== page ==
ITPC-MENA has released a comparative study of intellectual property provisions in Tunisia, Morocco and Egypt. The study was undertaken to assess intellectual property provisions in different bodies of laws (patent laws, pharmaceutical regulations, decrees on pharmaceutical products, free trade agreements, etc) that have an impact on access to medicines in the three countries.
Over the past few years, intellectual property provisions are becoming more numerous and complex, and are having a major impact on access to medicines. The monopoly granted by a patent prevents competition from generic manufacturers and is often responsible for high prices. Policy makers, public health experts and NGOs involved in access to medicines need to be able to understand where provisions exist, and their impact.
The study has described, analyzed, and assigned a score to each provision. The researcher has assigned each score based on their assessment of its impact on either blocking or facilitating access to medicines. The scores are a subjective assessment and not meant to provide a strict ranking for each country; however, they do offer an indication, and allow comparisons between countries.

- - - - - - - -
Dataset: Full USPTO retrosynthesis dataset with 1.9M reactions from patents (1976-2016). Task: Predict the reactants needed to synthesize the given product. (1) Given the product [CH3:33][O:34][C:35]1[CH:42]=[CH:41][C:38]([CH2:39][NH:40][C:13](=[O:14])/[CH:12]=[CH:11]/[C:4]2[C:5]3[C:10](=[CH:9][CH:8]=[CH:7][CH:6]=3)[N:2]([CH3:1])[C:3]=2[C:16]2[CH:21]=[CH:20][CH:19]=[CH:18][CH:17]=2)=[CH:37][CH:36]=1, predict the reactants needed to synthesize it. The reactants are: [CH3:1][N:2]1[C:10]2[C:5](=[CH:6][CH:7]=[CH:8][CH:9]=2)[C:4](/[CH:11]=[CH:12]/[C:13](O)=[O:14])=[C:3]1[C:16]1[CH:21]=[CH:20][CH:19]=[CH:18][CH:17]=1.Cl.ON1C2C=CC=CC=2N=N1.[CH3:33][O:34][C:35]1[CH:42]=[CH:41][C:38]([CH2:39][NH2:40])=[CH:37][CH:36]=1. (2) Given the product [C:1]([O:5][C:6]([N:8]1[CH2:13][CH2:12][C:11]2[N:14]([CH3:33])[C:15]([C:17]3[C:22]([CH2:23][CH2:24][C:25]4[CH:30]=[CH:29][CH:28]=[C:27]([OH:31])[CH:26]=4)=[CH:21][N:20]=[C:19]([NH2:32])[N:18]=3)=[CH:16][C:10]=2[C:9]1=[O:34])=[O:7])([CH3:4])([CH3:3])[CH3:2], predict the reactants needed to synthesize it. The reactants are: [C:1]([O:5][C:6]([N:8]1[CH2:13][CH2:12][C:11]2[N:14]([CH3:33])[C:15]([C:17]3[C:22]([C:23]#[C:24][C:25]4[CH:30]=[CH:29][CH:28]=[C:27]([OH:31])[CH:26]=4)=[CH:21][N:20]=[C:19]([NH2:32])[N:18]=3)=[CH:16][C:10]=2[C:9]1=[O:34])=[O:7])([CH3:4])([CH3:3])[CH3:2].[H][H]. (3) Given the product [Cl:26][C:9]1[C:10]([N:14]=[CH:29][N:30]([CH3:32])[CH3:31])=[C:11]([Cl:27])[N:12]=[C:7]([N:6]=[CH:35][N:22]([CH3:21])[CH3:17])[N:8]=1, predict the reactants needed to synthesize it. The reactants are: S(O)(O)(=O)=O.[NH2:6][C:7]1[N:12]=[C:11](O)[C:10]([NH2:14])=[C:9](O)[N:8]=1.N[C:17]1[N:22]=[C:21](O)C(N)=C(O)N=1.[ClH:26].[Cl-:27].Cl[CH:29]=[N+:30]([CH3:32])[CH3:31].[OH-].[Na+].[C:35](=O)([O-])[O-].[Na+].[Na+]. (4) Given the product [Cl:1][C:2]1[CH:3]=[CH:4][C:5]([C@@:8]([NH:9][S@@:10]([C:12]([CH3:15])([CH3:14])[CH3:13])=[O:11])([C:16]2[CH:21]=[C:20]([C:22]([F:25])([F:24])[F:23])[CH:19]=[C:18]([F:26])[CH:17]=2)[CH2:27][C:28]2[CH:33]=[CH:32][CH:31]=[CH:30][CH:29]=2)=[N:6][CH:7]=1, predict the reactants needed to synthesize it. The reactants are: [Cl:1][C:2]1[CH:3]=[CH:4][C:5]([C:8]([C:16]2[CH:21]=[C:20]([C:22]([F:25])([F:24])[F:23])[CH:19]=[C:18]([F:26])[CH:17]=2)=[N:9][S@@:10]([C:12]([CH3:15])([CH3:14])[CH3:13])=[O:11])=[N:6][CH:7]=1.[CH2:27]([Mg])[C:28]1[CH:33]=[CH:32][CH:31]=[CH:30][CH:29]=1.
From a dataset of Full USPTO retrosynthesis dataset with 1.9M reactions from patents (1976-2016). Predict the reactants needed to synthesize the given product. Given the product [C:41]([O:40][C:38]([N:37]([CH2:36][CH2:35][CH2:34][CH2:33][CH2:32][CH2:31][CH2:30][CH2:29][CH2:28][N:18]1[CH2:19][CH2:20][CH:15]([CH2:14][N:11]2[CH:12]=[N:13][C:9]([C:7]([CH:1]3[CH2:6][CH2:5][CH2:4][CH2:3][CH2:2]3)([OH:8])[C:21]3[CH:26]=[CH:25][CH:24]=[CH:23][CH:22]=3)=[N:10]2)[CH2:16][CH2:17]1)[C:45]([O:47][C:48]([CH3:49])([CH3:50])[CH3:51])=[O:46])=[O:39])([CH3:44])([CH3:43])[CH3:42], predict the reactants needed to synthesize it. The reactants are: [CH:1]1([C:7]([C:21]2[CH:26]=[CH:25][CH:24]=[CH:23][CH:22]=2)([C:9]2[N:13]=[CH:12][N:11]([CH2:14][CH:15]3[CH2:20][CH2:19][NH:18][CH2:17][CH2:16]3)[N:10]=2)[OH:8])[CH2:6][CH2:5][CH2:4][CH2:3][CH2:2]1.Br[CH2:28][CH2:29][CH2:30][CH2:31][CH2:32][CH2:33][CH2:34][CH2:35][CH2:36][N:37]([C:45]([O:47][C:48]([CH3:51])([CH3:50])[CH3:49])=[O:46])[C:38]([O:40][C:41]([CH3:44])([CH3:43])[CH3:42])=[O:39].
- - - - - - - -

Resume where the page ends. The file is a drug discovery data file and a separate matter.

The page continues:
The provisions considered include:
- Extension of patentability;
- Procedure to oppose a patent;
- Extension of the patent monopoly duration;
- Limitations in the use of compulsory licenses;
- Parallel import of medicines;
- Data exclusivity in the context of the marketing authorization process;
- Link between the patent status and the marketing authorization;
- Experimental use of patents and Bolar provision.
The provisions that facilitate access to medicines, or, on the contrary, prevent access were identified in the three countries. The results are presented in tables in order to compare the patent landscape of each country. It is a resource to help people understand and improve the legal framework related to medicines in their respective countries.
The intention is for the methodology to be used by policy-makers, public health experts and NGOs to assess the IP landscape in their country while also comparing their national legislation to others in the region.